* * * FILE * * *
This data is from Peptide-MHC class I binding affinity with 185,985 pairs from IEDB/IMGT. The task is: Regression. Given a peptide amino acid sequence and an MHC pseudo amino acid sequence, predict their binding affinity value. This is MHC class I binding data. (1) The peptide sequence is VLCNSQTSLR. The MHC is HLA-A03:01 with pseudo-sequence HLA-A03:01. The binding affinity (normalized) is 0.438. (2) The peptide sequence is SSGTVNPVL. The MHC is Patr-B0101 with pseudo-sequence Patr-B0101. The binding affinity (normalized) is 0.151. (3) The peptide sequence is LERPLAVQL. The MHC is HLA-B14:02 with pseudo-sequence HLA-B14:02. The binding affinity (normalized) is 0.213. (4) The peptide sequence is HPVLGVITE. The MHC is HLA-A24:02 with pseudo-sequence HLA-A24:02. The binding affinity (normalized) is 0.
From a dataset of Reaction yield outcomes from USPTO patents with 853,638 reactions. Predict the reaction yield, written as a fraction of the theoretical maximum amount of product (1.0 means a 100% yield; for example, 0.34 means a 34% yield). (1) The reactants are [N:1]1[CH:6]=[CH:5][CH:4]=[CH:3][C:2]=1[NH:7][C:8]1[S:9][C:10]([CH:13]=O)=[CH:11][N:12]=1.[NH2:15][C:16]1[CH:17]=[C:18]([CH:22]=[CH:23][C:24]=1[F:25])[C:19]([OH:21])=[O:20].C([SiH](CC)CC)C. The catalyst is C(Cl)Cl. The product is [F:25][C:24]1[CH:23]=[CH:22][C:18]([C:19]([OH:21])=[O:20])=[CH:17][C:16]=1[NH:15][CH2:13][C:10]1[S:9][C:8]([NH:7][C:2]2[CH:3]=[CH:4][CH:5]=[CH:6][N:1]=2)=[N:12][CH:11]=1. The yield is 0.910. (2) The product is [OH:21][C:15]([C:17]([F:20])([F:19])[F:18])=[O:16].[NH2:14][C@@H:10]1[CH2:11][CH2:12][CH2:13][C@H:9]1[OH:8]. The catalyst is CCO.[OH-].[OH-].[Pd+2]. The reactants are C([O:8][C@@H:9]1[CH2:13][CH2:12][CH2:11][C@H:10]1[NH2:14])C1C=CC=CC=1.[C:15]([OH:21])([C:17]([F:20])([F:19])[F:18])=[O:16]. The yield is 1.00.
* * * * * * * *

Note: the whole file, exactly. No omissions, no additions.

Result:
This data is from Peptide-MHC class I binding affinity with 185,985 pairs from IEDB/IMGT. The task is: Regression. Given a peptide amino acid sequence and an MHC pseudo amino acid sequence, predict their binding affinity value. This is MHC class I binding data. (1) The peptide sequence is VLCNSQTSLR. The MHC is HLA-A03:01 with pseudo-sequence HLA-A03:01. The binding affinity (normalized) is 0.438. (2) The peptide sequence is SSGTVNPVL. The MHC is Patr-B0101 with pseudo-sequence Patr-B0101. The binding affinity (normalized) is 0.151. (3) The peptide sequence is LERPLAVQL. The MHC is HLA-B14:02 with pseudo-sequence HLA-B14:02. The binding affinity (normalized) is 0.213. (4) The peptide sequence is HPVLGVITE. The MHC is HLA-A24:02 with pseudo-sequence HLA-A24:02. The binding affinity (normalized) is 0.
From a dataset of Reaction yield outcomes from USPTO patents with 853,638 reactions. Predict the reaction yield, written as a fraction of the theoretical maximum amount of product (1.0 means a 100% yield; for example, 0.34 means a 34% yield). (1) The reactants are [N:1]1[CH:6]=[CH:5][CH:4]=[CH:3][C:2]=1[NH:7][C:8]1[S:9][C:10]([CH:13]=O)=[CH:11][N:12]=1.[NH2:15][C:16]1[CH:17]=[C:18]([CH:22]=[CH:23][C:24]=1[F:25])[C:19]([OH:21])=[O:20].C([SiH](CC)CC)C. The catalyst is C(Cl)Cl. The product is [F:25][C:24]1[CH:23]=[CH:22][C:18]([C:19]([OH:21])=[O:20])=[CH:17][C:16]=1[NH:15][CH2:13][C:10]1[S:9][C:8]([NH:7][C:2]2[CH:3]=[CH:4][CH:5]=[CH:6][N:1]=2)=[N:12][CH:11]=1. The yield is 0.910. (2) The product is [OH:21][C:15]([C:17]([F:20])([F:19])[F:18])=[O:16].[NH2:14][C@@H:10]1[CH2:11][CH2:12][CH2:13][C@H:9]1[OH:8]. The catalyst is CCO.[OH-].[OH-].[Pd+2]. The reactants are C([O:8][C@@H:9]1[CH2:13][CH2:12][CH2:11][C@H:10]1[NH2:14])C1C=CC=CC=1.[C:15]([OH:21])([C:17]([F:20])([F:19])[F:18])=[O:16]. The yield is 1.00.